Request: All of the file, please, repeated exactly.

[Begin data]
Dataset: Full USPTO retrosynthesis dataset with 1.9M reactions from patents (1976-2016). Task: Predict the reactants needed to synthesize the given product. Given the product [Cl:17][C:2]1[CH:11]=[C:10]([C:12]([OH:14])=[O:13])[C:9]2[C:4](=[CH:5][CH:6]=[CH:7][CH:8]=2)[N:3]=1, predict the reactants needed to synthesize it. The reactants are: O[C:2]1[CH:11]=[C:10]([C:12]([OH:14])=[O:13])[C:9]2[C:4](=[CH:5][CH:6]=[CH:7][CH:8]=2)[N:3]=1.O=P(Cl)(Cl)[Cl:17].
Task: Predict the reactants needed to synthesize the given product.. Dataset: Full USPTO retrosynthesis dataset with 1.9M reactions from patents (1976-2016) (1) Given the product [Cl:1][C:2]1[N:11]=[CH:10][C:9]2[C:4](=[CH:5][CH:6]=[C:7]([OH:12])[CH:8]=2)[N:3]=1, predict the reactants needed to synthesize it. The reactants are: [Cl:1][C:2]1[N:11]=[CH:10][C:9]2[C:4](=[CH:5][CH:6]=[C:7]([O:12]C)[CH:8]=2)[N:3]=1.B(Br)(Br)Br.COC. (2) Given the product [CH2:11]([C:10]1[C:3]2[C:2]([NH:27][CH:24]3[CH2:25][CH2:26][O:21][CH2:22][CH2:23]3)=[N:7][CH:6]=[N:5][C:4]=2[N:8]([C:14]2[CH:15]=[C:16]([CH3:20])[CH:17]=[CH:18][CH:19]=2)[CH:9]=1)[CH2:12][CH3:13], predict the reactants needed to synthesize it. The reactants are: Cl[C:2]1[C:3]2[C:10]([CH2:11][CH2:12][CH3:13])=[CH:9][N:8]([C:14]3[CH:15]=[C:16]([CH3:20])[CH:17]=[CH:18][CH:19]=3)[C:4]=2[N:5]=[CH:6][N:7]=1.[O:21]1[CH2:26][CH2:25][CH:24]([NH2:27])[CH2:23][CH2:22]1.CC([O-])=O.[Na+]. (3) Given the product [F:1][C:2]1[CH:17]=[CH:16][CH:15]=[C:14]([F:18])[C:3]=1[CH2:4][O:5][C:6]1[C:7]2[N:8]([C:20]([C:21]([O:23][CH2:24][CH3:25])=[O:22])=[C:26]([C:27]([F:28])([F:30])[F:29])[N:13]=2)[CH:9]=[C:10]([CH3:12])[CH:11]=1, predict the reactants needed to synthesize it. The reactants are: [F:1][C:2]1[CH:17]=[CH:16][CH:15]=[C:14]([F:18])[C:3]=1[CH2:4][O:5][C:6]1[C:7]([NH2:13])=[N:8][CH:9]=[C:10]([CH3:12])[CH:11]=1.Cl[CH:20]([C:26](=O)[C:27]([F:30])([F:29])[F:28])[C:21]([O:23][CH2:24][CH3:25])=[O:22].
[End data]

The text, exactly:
Dataset: Full USPTO retrosynthesis dataset with 1.9M reactions from patents (1976-2016). Task: Predict the reactants needed to synthesize the given product. Given the product [Cl:17][C:2]1[CH:11]=[C:10]([C:12]([OH:14])=[O:13])[C:9]2[C:4](=[CH:5][CH:6]=[CH:7][CH:8]=2)[N:3]=1, predict the reactants needed to synthesize it. The reactants are: O[C:2]1[CH:11]=[C:10]([C:12]([OH:14])=[O:13])[C:9]2[C:4](=[CH:5][CH:6]=[CH:7][CH:8]=2)[N:3]=1.O=P(Cl)(Cl)[Cl:17].
Task: Predict the reactants needed to synthesize the given product.. Dataset: Full USPTO retrosynthesis dataset with 1.9M reactions from patents (1976-2016) (1) Given the product [Cl:1][C:2]1[N:11]=[CH:10][C:9]2[C:4](=[CH:5][CH:6]=[C:7]([OH:12])[CH:8]=2)[N:3]=1, predict the reactants needed to synthesize it. The reactants are: [Cl:1][C:2]1[N:11]=[CH:10][C:9]2[C:4](=[CH:5][CH:6]=[C:7]([O:12]C)[CH:8]=2)[N:3]=1.B(Br)(Br)Br.COC. (2) Given the product [CH2:11]([C:10]1[C:3]2[C:2]([NH:27][CH:24]3[CH2:25][CH2:26][O:21][CH2:22][CH2:23]3)=[N:7][CH:6]=[N:5][C:4]=2[N:8]([C:14]2[CH:15]=[C:16]([CH3:20])[CH:17]=[CH:18][CH:19]=2)[CH:9]=1)[CH2:12][CH3:13], predict the reactants needed to synthesize it. The reactants are: Cl[C:2]1[C:3]2[C:10]([CH2:11][CH2:12][CH3:13])=[CH:9][N:8]([C:14]3[CH:15]=[C:16]([CH3:20])[CH:17]=[CH:18][CH:19]=3)[C:4]=2[N:5]=[CH:6][N:7]=1.[O:21]1[CH2:26][CH2:25][CH:24]([NH2:27])[CH2:23][CH2:22]1.CC([O-])=O.[Na+]. (3) Given the product [F:1][C:2]1[CH:17]=[CH:16][CH:15]=[C:14]([F:18])[C:3]=1[CH2:4][O:5][C:6]1[C:7]2[N:8]([C:20]([C:21]([O:23][CH2:24][CH3:25])=[O:22])=[C:26]([C:27]([F:28])([F:30])[F:29])[N:13]=2)[CH:9]=[C:10]([CH3:12])[CH:11]=1, predict the reactants needed to synthesize it. The reactants are: [F:1][C:2]1[CH:17]=[CH:16][CH:15]=[C:14]([F:18])[C:3]=1[CH2:4][O:5][C:6]1[C:7]([NH2:13])=[N:8][CH:9]=[C:10]([CH3:12])[CH:11]=1.Cl[CH:20]([C:26](=O)[C:27]([F:30])([F:29])[F:28])[C:21]([O:23][CH2:24][CH3:25])=[O:22].